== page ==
What about a 2 wire "switch loop?"

Again, they will learn!

>
Reply to
John Gilmer

From: (John=A0Gilmer) Having the white wire connected as an ungrounded conductor is dangerous, and violates the NEC in the US (I am not sure where the original poster is from). You can't tape wires that size, so pull a new red wire instead. Huh!

It's routine to run 240 circuits using 2 wire (+ ground) cable.

According to the "rules" you are supposed to make the WHITE wire black or red (with a marker or tape) but most "professionals" don't bother and most inspectors don't seem to care. Why? =A0 Because it doesn't present a risk to folks who know what they are doing. =A0 When you open a J box that has a switch, for example, you don't expect the WHITE wire to really be neutral. =A0 When you disconnect a cable from your 240 water heater you don't expect the white wire to be neutral. When you disconnect a cable from a 240 outlet without a neutral, you don't expect the WHITE wire to be neutral.

REPLY : I usually tape it - I learned from my first conversion to leave it marked (Hot Too) with black or red tape for anyone with good knowledge but poor intuition of household circuitry.... And the fact that one should remove the Receptacle First before powering the circuit back on IS VERY IMPORTANT - someone may plug a 110 device in the interim and Poof !! back to Target for a new one :-) Tick Tock

Reply to
Tick Tock

From:(Ben=A0Miller)

"Tick Tock" wrote Mr. Miller: with all due respect ~ No-One would run a single red coded wire (even in the US) for this application unless the circuit was piped inside the wall I was saying to add a red wire, or replace an unused white wire with a red wire, in an existing conduit. If it is Romex or BX, then see your next suggestion. =A0=A0If it's in Old BX Armoured Cable Run (most likely) then need be by the NEC =3D the whole outlet to be rewired with a HomeRun to the Distribution Panel Good idea, and the proper way to do it. You don't "convert" a 120 volt circuit to 240 volts. You replace it, including proper wire colors. Think about the person who services this circuit 5 or 10 years from now, and assumes that the white wire is grounded, and therefore "safe" to touch. Or, what if someone reconnects it or taps into it for a 120 volt receptacle for another purpose (black & white=3D 120volts, as we all know)? Don't assume that the typical do-it-yourself homeowner is as knowledgeable as a professional electrician, and would pick up on the dual breaker, the live white conductor, etc. They might not ever look inside the breaker panel. Ben Miller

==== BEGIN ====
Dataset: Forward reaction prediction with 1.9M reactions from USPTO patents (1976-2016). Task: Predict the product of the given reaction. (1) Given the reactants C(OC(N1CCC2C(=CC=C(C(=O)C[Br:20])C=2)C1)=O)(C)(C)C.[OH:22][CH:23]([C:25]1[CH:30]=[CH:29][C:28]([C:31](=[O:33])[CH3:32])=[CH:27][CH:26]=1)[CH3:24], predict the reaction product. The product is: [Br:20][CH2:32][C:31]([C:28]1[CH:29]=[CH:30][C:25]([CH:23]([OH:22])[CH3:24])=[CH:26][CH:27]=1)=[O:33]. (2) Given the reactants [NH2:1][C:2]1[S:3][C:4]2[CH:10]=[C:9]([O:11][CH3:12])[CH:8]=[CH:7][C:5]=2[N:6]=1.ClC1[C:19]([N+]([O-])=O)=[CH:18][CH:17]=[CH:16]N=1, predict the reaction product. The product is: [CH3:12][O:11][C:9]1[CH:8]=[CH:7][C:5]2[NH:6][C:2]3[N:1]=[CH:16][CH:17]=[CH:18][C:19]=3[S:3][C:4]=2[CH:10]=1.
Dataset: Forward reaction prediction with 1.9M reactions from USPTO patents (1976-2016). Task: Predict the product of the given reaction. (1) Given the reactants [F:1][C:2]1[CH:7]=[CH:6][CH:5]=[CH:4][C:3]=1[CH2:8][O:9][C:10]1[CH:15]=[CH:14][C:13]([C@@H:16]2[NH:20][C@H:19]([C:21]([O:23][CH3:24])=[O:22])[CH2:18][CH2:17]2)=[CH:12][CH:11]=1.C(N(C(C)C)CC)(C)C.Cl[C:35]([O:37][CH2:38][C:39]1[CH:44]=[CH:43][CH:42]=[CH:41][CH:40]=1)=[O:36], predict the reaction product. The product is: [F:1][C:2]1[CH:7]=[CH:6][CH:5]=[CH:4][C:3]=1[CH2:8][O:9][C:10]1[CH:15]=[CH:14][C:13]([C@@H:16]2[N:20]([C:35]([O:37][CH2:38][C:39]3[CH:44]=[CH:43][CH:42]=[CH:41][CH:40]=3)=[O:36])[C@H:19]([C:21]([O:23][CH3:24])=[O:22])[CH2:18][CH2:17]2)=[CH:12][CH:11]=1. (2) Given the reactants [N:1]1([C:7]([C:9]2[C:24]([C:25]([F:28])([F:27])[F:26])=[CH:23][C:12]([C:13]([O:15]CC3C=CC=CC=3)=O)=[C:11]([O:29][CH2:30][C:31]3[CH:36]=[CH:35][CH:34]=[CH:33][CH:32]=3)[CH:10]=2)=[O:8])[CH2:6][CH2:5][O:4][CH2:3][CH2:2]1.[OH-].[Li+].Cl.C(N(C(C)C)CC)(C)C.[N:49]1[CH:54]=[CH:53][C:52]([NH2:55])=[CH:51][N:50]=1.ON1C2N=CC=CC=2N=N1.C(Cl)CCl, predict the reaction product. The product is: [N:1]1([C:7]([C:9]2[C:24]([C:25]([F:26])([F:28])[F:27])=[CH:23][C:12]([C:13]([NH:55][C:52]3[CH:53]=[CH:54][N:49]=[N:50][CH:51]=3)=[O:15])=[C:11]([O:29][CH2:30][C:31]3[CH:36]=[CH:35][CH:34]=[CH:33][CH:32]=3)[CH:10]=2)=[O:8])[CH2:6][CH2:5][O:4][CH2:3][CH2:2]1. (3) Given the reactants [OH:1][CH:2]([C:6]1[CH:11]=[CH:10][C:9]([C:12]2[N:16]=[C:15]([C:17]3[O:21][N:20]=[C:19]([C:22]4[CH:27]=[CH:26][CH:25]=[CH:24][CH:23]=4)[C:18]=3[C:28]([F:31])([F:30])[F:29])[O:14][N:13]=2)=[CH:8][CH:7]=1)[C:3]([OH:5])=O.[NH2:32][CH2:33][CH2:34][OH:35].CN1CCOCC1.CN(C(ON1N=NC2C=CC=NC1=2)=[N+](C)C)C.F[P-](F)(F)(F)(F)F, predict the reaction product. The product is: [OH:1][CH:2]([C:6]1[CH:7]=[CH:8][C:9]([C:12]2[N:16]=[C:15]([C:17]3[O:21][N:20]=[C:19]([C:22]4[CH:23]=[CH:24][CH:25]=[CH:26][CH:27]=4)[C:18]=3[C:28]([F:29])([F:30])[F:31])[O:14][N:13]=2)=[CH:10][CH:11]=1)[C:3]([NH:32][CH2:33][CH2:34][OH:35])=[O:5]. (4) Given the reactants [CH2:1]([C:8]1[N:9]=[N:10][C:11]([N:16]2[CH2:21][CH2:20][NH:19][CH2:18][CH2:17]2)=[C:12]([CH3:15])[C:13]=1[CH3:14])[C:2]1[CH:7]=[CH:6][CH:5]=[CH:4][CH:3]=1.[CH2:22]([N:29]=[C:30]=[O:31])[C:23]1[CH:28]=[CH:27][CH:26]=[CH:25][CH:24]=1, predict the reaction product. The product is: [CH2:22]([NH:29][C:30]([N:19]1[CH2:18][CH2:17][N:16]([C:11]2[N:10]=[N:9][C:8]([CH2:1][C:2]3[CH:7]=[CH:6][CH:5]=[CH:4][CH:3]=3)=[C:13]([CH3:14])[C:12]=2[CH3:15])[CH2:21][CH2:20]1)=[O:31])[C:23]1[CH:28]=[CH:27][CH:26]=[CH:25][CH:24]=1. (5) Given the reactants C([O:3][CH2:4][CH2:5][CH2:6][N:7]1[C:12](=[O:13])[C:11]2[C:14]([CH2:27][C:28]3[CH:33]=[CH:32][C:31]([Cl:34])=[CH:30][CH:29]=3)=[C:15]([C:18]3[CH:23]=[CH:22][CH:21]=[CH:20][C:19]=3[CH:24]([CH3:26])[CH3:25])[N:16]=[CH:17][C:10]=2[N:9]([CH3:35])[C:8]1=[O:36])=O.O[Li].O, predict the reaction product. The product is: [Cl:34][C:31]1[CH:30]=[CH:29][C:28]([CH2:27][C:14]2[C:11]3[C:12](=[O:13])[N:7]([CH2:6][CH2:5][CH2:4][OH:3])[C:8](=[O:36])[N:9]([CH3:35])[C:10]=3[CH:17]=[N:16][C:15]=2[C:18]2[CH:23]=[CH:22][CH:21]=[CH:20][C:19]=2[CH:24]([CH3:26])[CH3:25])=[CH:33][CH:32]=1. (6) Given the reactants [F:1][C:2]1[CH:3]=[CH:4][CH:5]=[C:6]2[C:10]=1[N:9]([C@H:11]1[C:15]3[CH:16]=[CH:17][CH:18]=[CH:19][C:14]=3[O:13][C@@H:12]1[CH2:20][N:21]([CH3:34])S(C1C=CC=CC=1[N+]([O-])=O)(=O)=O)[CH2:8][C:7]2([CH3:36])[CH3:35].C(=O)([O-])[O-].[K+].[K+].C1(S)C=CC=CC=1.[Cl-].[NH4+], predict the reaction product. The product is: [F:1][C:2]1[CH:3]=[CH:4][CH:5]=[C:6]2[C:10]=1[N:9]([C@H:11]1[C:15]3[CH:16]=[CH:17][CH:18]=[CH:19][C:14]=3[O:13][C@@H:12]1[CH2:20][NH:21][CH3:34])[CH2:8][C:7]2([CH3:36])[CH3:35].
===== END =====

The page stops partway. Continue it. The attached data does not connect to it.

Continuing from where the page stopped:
Reply to
Tick Tock

(John=A0Gilmer)

You are confusing common practice with Code compliance. Look at the NEC Code requirements in 200.7. Other than a few specific exceptions, white insulation is reserved for a grounded conductor. If it is in a prefab cable assembly and you permanently change the color everywhere that it is accessible and visible, then you can use it as an ungrounded conductor, as it is no longer considered a white wire. The original response by Tick Tock just talked about reconnecting the white wire to a breaker, not changing the color, which was my objection. You also seem to advocate that.